The way he does it is twofold. First, he watches as he sells two different stories at once with his body as he crosses the goal line. With his hands tucked in and his shoulders in line with the puck, the top half of him sells a right catch followed by a cut or near-post stop. Translation: Forsling responsibility. His hips and toes point in the opposite direction, the bottom half of him selling a route to the far post. Translation: Weegar responsibility. Unsurprisingly, things go south in a hurry from here.
Remember how we mentioned Kucherov’s nonchalant behavior earlier? In fact, it serves as one of his most powerful deception tools and is the second factor in how he lures both defenders, and especially Weegar, into this play.
The 29-year-old is exceptional at tricking opponents into underestimating him by presenting himself as a threat as the puck approaches. Between the leisurely pace at which he operates and the seemingly helpless positions he places himself in, he routinely makes opponents believe they have him in the palm of their hand. The result? They either over-commit in a zealous attempt to kill a play early or under-commit in a passive move fueled by a false sense of security. Weegar is a victim of the first. He spots a backhand player sliding toward the puck on his back, harmless. Y vulnerable, and the green light activates instinctively.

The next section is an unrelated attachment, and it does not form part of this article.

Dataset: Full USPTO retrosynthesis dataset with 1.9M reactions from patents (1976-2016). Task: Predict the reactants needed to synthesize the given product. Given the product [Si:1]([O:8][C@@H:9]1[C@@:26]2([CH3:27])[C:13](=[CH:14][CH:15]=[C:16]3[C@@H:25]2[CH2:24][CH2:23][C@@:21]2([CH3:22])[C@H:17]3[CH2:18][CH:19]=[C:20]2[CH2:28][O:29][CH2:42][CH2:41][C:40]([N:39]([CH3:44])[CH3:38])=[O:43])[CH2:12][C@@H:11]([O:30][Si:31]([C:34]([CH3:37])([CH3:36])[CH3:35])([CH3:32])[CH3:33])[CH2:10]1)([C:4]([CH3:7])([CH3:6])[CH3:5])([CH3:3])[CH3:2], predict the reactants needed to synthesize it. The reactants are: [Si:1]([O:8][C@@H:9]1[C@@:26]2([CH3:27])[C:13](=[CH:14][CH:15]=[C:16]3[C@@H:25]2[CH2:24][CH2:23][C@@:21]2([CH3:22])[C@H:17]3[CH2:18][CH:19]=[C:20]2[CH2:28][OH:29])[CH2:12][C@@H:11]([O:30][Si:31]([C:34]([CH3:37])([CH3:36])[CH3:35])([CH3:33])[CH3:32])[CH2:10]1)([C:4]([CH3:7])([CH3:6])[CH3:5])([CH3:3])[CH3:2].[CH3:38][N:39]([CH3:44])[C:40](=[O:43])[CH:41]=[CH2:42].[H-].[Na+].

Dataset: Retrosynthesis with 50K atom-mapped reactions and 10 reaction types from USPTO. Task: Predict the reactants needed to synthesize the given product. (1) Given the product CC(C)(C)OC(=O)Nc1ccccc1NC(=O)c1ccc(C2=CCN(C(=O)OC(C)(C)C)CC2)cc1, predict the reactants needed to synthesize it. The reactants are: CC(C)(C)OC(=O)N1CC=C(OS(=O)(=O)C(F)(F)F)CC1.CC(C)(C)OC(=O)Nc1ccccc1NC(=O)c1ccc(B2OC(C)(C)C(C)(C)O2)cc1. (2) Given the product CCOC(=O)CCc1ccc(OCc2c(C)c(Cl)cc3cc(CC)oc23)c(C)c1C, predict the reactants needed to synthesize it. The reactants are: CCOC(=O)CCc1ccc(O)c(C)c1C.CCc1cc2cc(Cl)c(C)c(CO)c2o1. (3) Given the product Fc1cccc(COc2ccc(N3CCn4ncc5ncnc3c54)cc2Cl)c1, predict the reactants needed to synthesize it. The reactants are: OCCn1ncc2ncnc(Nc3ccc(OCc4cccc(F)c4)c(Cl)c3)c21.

Kucherov-orchestrated defensive zone breakdowns: 2. Opposing teams avoiding last-minute losses: 0.
While all of these off-puck body language cues may seem minor, they greatly inform the decisions of those on the ice and pack a punch. Kucherov is a pro at evaluating how to play his hand to trigger the desired response.
Game 3 vs. Rangers: Power Play Goal
Context: Tampa is down 2-0 in the series, down 2-0 in the second quarter.
Falling for the deception: goalkeeper Igor Shesterkin.
To appreciate this play in its entirety, we need to start with a Lightning 5v3 power play early in the period. In it, Kucherov attempts two passes in one shot across the ice from the right circle. The first goes off target but still gives rise to a scoring chance for a teammate and the second is off target:
Fast-forward five minutes to another Tampa Bay power play and Kucherov’s goal:
Back in his office in the correct circle, Kucherov attempts another slap to – wait, he does what?